Following its second quarterly Community Guidelines Enforcement Report, YouTube shows how its efforts to flag and remove offensive content are paying off.
YouTube is expanding its Community Guidelines Enforcement Report to include additional data like channel removals, the number of comments removed and the policy reason for a video or channel removal. The results show that YouTube is getting faster at flagging and removing content, and tackling comments.
YouTube has always used a “mix of human reviewers and technology to address violative content” on its platform, and over a year ago it started to use better machine learning to flag content for review. The combination of the two has allowed YouTube’s teams to enforce its policies a lot faster. As YouTube explains in a recent announcement, “finding all violative content on YouTube is an immense challenge, but we see this as one of our core responsibilities and are focused on continuously working towards removing this content before it is widely viewed.”
Its efforts are paying off:
- From July to September 2018, its teams removed 7.8 million videos
- 81% of these videos were first detected by machines
- Of those detected by machines, 74.5% of videos had never received a single view
When YouTube detects a video that violates its Guidelines, it removes the video and applies a strike to the channel. It will then “terminate entire channels if they are dedicated to posting content” that is prohibited or that “contain a single egregious violation, like child sexual exploitation.” YouTube admits that “the vast majority of attempted abuse comes from bad actors trying to upload spam or adult content: over 90% of the channels and over 80% of the videos that we removed in September 2018 were removed for violating our policies on spam or adult content.”
Furthermore, when looking at “the most egregious, but low-volume areas, like violent extremism and child safety,” YouTube says its “significant investment in fighting this type of content is having an impact,” with “over 90% of the videos uploaded in September 2018 and removed for Violent Extremism or Child Safety had fewer than 10 views.”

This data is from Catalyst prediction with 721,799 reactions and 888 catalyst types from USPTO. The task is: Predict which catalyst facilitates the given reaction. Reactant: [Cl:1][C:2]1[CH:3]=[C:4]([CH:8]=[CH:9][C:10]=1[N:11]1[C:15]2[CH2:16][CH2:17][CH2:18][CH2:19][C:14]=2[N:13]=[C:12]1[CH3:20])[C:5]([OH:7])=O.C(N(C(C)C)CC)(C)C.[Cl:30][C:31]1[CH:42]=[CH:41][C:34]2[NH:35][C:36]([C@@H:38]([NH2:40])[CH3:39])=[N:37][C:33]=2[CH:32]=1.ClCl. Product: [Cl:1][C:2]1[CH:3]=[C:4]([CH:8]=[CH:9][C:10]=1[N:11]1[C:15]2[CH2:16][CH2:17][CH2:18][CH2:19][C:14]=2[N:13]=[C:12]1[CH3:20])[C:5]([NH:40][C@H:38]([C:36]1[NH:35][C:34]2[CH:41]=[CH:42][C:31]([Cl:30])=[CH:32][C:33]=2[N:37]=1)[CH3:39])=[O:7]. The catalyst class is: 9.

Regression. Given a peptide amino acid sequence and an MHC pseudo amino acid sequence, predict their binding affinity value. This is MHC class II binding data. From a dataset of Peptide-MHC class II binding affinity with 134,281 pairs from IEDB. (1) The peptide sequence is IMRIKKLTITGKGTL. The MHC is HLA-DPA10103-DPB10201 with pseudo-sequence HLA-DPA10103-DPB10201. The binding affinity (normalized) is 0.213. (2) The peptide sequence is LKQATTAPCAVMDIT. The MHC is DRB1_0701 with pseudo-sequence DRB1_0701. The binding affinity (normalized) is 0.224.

In addition to removing offensive content, YouTube has also worked very hard on making comments on its platform safer. The company uses the same combination of “smart detection technology and human reviewers to flag, review, and remove spam, hate speech, and other abuse in comments.” It has also added tools to allow creators to be able to moderate comments on their videos effectively. There are now over one million creators who use these tools to moderate their channel’s comments.
Following an increase in enforcement against “violative comments,”
- From July to September of 2018, YouTube’s teams removed over 224 million comments for violating its Community Guidelines.
- The majority of those removals were for spam, while the “total number of removals” is only a small part of the billions of comments posted on its platform.
One might think that this enforcement would lead to the comments ecosystem to shrink. According to YouTube, this is not the case. In fact, the platform’s daily users are 11% more likely to comment than they were last year.
You might also like
More from Youtube
YouTube is adding one of its most-requested features to Shorts; the ability to add a voiceover, like narration and original …
New updates for creators! A dedicated payments account within AdSense, and warnings on potentially offensive text detected by AI.
YouTube is offering financial incentives to podcasting networks to adapt their shows to a video format and share them on …
YouTube has updated its review process to provide creators with specifics about the reportedly violative video and facilitate a resolution.
YouTube CEO Susan Wojcicki hinted at the possibility that YouTube will expand its range of creator offerings to include NFTs.
YouTube's product development team has announced the addition of several updates that will enhance the creation and experience of Shorts.